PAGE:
Date of Award

December 2016

Degree Type


Degree Name

Doctor of Philosophy



First Advisor

Lucy Mkandawire-Valhmu

Committee Members

Amy Coenen, Simone C.O. Conceição, Leanne M. Currie, Peninnah M. Kako


HIV, Malawi, Mobile Phones, Qualitative, Sociotechnical, Support Group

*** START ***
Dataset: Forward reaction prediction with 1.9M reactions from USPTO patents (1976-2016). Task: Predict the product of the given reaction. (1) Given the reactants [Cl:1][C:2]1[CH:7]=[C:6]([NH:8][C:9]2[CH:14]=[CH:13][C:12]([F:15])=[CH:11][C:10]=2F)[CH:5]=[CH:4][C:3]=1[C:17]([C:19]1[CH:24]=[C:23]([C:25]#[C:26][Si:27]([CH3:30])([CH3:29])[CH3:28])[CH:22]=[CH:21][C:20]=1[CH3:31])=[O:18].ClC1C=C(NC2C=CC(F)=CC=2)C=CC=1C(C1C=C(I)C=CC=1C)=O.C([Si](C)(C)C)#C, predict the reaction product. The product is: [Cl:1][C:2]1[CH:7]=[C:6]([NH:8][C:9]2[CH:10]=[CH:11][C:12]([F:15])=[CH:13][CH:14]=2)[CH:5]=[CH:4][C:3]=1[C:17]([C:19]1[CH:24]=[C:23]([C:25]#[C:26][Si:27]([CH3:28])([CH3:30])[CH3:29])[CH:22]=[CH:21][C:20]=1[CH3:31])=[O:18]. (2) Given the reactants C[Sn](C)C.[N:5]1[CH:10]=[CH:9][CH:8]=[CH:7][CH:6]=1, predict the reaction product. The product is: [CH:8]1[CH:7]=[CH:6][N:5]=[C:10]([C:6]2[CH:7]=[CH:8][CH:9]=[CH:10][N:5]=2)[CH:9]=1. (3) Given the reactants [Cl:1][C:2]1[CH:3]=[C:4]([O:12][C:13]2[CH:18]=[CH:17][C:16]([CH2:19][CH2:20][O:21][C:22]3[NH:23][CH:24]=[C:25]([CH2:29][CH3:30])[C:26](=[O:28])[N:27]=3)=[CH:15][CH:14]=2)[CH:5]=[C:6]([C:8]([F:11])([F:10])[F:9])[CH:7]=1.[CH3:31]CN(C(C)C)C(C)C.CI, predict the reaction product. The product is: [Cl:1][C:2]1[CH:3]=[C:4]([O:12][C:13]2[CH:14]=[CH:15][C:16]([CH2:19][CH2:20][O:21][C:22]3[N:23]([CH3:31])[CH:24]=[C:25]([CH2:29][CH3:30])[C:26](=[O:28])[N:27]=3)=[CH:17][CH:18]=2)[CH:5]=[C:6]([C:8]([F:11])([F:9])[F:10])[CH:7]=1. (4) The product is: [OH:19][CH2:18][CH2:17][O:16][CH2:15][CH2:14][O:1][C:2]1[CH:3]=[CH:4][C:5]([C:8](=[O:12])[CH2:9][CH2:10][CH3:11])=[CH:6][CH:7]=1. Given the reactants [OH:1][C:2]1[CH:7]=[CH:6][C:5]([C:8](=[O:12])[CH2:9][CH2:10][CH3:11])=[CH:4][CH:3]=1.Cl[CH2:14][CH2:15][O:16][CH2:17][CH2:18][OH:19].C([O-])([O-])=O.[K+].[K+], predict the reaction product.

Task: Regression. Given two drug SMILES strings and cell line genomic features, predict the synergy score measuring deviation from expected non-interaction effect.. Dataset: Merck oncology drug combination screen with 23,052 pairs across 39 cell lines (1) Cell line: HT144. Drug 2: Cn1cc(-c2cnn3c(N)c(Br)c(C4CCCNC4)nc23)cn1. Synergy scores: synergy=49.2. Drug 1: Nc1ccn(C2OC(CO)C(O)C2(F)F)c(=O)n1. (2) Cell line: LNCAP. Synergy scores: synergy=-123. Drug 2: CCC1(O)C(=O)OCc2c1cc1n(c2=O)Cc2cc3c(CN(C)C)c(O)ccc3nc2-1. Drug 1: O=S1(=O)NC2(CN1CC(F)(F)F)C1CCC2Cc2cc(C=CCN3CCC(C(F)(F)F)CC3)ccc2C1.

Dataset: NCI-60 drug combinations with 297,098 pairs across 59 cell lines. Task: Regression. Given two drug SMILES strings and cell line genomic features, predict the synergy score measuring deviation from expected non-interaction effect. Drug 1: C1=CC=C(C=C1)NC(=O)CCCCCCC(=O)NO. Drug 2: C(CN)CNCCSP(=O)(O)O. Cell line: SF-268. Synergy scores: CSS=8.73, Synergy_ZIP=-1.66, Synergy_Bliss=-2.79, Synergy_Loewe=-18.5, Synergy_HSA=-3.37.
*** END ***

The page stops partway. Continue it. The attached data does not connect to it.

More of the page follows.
The use of mobile phones are becoming ubiquitous with growing interest by healthcare providers to utilize mobile phone technology for various health-related applications, called mHealth. This is especially true in low-income countries such as those in sub-Saharan Africa. When implementing mHealth applications, it is important to understand the dynamic social, cultural and environmental factors where mHealth will be implemented to ensure that interventions developed are effective. A qualitative study to explore the sociotechnical factors experienced by women participating in an HIV support group in urban Malawi was conducted to enhance our understanding of women’s experience with mobile phone use and its implications on their health. Ten individual interviews and one focus group interview were completed with women, using narrative methods and a sociotechnical view to inform data analysis. Narrative structural and thematic analysis were used to analyze the individual interview data, and thematic analysis was used to analyze the focus group interview data. This study offers valuable insights into the sociotechnical factors impacting mobile phone use and its implications on health within this urban context. Findings are discussed under four main areas: 1. Health-related activities and tasks; 2. Social related activities and tasks; 3. Income generation activities and tasks; and 4. Technical challenges. Implications for policy discussed include the scaling up of programs incorporating mobile phones in sub-Saharan Africa as part of the HIV prevention and treatment plan and partnering with NGO’s and churches to leverage funding and existing community based resources. Implications for future research include an opportunity for further theory development around community health frameworks that are sensitive to the African world view of person and community in addition to further exploring the utility of mobile phone technology in enhancing health outcomes for people living with HIV.